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Old 13-01-2010, 08:16   #1
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Cored Hull

Does anyone know definitively whether the Tartan 42's were built with a cored hull below the water line? Is there a place where I can find out this information? There was a thread on cruisersforum that that had this discussion about the Tartan 37, but I can't find my way back there; can you steer me to it?

A surveyor that post articles to web asserts that there is no non-destructive way to test for water intrusion and rot in a balsa cored hull. Is there a surveyor out there who could comment on this?
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Old 13-01-2010, 14:27   #2
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Greetings and welcome aboard the CF, KestrelBuck

According to the brochure, Tartan used “contour core” in the T42 hull.

See ➥ http://www.tartanownersweb.org/models/t42/T42broch1.jpg

From ➥ Welcome to the Tartan Owners website
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Old 13-01-2010, 15:06   #3
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cored hull

Thanks Gord. I was aware of the TONE website. The reason I posted my question because a cored hull can mean different things. It could be cored from the water line up, as was the case with my 1988 Pearson 31, or it could be cored below the water line as well. The Tartan 42's were built form 1980 through 1984. This was a period of transition in the industry in the coring of hulls, so it remains to be seen just what a cored hull meant to Tartan at that time and whether they changed their practice at different times in the production run.
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Old 13-01-2010, 15:19   #4
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I'm no surveyor, but the least destructive way of checking would be to simply remove a thruhull and have a look. Even if it is cored and sealed (core removed around the thruhull and sealed with epoxy to prevent water intrusion), at least you'll know that much. If it hasn't been sealed you'll see the condition of the core. When inspection is done, all you need to do is to replace, or refit, the thruhull.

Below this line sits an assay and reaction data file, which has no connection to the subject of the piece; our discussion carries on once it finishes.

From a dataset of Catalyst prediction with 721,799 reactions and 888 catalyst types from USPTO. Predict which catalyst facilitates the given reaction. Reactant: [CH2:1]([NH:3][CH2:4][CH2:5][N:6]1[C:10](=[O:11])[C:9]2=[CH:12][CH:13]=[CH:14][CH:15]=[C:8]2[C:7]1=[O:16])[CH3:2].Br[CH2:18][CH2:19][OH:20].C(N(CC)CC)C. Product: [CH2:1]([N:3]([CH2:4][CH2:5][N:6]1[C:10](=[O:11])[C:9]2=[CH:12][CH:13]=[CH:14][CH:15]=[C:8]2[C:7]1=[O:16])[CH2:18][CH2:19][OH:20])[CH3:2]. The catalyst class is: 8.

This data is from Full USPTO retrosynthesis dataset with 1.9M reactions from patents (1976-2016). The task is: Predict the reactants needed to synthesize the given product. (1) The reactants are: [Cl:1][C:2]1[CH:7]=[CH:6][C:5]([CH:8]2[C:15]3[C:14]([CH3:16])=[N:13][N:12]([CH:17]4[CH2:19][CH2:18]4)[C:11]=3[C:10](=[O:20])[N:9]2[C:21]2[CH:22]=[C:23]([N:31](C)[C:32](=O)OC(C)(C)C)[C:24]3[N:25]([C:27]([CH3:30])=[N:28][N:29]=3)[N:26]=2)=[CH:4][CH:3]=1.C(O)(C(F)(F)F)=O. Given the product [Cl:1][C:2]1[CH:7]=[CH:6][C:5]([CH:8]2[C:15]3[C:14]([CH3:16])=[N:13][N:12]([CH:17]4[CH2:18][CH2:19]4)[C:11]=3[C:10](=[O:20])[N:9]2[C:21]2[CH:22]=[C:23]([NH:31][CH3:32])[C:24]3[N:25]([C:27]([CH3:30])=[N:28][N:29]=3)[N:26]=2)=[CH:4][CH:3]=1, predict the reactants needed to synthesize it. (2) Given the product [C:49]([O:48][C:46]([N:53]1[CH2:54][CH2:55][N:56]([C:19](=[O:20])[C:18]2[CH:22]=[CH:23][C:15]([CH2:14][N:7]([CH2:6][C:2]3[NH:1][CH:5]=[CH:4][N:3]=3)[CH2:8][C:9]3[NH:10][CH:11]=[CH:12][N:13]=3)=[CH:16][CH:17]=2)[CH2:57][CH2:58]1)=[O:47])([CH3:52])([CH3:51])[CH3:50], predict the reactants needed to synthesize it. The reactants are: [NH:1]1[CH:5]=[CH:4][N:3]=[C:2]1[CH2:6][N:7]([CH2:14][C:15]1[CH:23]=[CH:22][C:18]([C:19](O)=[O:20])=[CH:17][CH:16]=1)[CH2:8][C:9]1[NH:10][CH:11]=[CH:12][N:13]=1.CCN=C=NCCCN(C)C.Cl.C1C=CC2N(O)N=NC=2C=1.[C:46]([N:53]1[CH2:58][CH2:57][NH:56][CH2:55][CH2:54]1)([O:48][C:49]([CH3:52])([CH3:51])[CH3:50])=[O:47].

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Old 13-01-2010, 15:21   #5
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Quote:
Originally Posted by KestrelBuck View Post
A surveyor that post articles to web asserts that there is no non-destructive way to test for water intrusion and rot in a balsa cored hull. Is there a surveyor out there who could comment on this?
I'm not a surveyor but Hammer tapping will tell an experienced surveyor weather there is water or not in a cored hull. I know I can. As for rot that's a different story. Drilling a small hole would be the way to check. BTW - Some cored hulls are not balsa, but foam. Some foam cores may dry out enough to be OK but balsa may never dry out.
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Old 13-01-2010, 15:51   #6
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I don't know if Tartan 42 hulls were cored, but you can usually tell by looking on the interior of the hull in areas where it is visible, by looking for areas where the inner skin bumps out indicating a thicker section of the hull, and you can tell if it is solid by tapping with a hammer (percussion sounding). My guess is that if it is cored, it is balsa.
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Old 13-01-2010, 16:06   #7